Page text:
Picea breweriana / Brewer spruce
Picea breweriana, first described in 1885 by Sereno Watson (1826–1892), in Proceedings of the American Academy of Arts and Sciences, 20th edition. It is commonly known as Brewer or weeping spruce. The species name honors William Henry Brewer (1828 - 1910), who was a botanist for the California Geological Survey when he collected the first botanical specimen in 1863 on the flanks of Mount Shasta, California.
Description. Brewer's spruce is an evergreen coniferous species of tree that grows to mature heights of 125 feet (40 m) with a typically buttressed trunk up to 60 inches (150 cm) diameter, measured at breast height; and a conic crown.
- Bark is gray to brown.
- Branches are drooping; with strictly pendant, slender, elongated, lightly pubescent, gray-brown twigs.
- Foliar buds are gray-brown in color, measuring 0.2 to 0.28 inch (5 - 7 mm) long with a rounded apex.
- Leaves (needles) measure 0.6 to 1.2 inches (1.5 - 3 cm), flattened or broadly triangular in cross section. Abaxial surfaces are rounded tor slightly angular, and the rather rigid, abaxial surface is dark, Blue-green, absent of stomatal bands. Adaxial surfaces are glaucous with conspicuous stomatal bands separated by slight ridge or angle. Needles bear blunt apices (especially on older leaves).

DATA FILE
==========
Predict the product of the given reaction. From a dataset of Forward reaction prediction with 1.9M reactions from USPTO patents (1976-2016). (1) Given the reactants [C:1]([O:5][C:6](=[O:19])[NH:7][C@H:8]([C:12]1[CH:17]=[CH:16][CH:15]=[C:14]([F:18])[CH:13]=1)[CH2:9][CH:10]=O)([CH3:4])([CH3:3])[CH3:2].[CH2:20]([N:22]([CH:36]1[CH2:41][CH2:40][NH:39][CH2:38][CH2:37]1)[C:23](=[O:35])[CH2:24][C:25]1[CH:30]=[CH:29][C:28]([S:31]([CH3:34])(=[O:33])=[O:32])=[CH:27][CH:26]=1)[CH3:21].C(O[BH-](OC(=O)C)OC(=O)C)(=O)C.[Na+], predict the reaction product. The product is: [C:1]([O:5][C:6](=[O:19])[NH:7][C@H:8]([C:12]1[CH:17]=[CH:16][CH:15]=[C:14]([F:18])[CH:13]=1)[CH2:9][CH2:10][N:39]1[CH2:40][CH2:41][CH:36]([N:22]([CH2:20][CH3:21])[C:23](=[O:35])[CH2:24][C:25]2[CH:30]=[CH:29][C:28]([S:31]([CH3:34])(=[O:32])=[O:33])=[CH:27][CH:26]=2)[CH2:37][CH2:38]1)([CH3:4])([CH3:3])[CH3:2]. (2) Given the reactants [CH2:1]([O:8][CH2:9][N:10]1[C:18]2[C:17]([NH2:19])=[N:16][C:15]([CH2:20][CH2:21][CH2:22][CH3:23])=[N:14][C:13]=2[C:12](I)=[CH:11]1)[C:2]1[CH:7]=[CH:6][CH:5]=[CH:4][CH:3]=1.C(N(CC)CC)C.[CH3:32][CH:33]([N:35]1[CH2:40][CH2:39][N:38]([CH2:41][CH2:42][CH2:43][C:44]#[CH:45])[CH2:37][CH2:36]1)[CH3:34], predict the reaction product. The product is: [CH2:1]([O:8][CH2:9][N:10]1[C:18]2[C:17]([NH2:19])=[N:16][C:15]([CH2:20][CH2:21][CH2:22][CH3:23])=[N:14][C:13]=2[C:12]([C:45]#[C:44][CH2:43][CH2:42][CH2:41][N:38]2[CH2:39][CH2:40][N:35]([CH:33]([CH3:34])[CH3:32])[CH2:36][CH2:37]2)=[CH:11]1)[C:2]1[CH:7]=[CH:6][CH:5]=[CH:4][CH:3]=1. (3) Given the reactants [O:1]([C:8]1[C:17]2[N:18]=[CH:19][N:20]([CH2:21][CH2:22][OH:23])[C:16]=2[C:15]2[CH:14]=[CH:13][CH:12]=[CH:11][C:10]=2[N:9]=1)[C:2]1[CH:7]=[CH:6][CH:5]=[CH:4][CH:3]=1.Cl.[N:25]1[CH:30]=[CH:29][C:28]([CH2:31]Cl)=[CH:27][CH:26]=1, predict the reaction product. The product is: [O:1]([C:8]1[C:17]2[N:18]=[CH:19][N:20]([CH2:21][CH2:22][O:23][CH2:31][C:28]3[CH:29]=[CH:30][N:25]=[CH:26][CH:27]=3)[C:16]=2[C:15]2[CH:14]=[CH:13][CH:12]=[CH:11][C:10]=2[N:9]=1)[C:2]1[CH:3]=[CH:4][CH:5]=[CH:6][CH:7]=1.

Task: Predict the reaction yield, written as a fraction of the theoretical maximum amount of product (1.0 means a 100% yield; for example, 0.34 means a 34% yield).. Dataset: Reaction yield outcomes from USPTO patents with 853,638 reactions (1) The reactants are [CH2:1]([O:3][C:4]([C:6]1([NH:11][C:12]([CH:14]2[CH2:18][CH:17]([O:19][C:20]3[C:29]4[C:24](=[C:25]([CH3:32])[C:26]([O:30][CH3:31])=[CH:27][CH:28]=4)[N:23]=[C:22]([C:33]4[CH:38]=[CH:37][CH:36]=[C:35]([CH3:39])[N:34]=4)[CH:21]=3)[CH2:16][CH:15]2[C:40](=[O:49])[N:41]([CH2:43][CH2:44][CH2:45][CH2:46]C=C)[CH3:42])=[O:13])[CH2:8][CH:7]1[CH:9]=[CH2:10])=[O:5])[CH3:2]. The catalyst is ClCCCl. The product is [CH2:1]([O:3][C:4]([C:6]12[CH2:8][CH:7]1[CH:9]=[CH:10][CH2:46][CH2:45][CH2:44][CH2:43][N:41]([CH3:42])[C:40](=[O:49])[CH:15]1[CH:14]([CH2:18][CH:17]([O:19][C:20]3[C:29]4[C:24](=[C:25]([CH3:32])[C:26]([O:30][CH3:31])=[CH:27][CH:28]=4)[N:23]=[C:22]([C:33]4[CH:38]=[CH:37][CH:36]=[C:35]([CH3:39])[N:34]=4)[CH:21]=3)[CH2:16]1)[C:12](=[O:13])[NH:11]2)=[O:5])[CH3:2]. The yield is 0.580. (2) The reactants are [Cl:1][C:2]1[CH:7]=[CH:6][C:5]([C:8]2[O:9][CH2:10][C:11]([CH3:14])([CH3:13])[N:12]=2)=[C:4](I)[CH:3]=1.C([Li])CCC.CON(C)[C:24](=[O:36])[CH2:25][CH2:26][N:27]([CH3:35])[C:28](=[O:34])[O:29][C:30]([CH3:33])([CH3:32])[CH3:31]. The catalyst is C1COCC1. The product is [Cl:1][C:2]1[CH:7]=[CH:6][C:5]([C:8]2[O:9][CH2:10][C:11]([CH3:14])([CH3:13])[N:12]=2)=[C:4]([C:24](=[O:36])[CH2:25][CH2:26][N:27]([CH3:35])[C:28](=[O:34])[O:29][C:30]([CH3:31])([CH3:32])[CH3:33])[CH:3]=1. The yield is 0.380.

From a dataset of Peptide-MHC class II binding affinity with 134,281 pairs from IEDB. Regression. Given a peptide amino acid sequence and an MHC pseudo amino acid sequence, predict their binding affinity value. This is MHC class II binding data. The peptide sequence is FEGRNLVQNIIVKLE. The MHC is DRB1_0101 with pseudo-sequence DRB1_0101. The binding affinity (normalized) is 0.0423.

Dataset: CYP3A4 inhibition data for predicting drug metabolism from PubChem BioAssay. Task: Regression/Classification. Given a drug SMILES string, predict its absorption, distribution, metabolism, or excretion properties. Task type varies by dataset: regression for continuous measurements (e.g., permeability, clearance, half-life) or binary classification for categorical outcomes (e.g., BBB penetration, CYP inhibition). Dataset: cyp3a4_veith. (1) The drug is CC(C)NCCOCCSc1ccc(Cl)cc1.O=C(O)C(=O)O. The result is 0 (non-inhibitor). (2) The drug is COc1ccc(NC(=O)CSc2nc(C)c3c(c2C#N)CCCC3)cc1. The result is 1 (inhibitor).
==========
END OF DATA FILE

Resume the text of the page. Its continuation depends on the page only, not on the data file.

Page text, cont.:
- Pollen cones measure 0.8 to 1 inch (20 - 25 mm) long and brown in color.
- Seed cones are dark red-purple when young, ripening red-brown, and are cylindrical in shape, measuring 2.6 to 4.8 inches (6.5 - 12 cm) long.
- Seed scales are fan-shaped, measuring 0.6 to 0.8 inch long and wide, with and entire to slightly erose margin at the apex.
Distribution. This species is native to USA — southwestern Oregon and northwestern California growing at elevations of 3,200 to 7,500 feet (1,000 - 2,300 m) above sea level in montane to subalpine forests of the Siskiyou Mountains. The species is distributed from 13 to 45 miles (22 - 145 km) from the Pacific coast, in scattered populations, of which the northernmost, at Iron Mountain, is disjunct by 18 miles (29 km). Michael Frankis notes, Picea breweriana's natural range provides for "an oceanic climate that is usually not associated with cold, dry, desiccating winds that are often found in continental areas."
Hardy to USDA Zone 6 — cold hardiness limit between -10°F and 0°F (-23.2° and -17.8°C).
Outside it's native range its been grown in the nursery trade as a valuable ornamental for large spaces and is especially popular in Great Britain for parks and estates where its soft weeping habit make it a focal point in the right setting. There are a number of dwarf cultivars for the home garden, like 'Wüstemeyer.'
Attribution from: Ronald J. Taylor; Sections on Picea and Tsuga: Flora of North America Editorial Committee (editors); Flora of North America North of Mexico, Vol. 2. ©1993, Oxford University Press.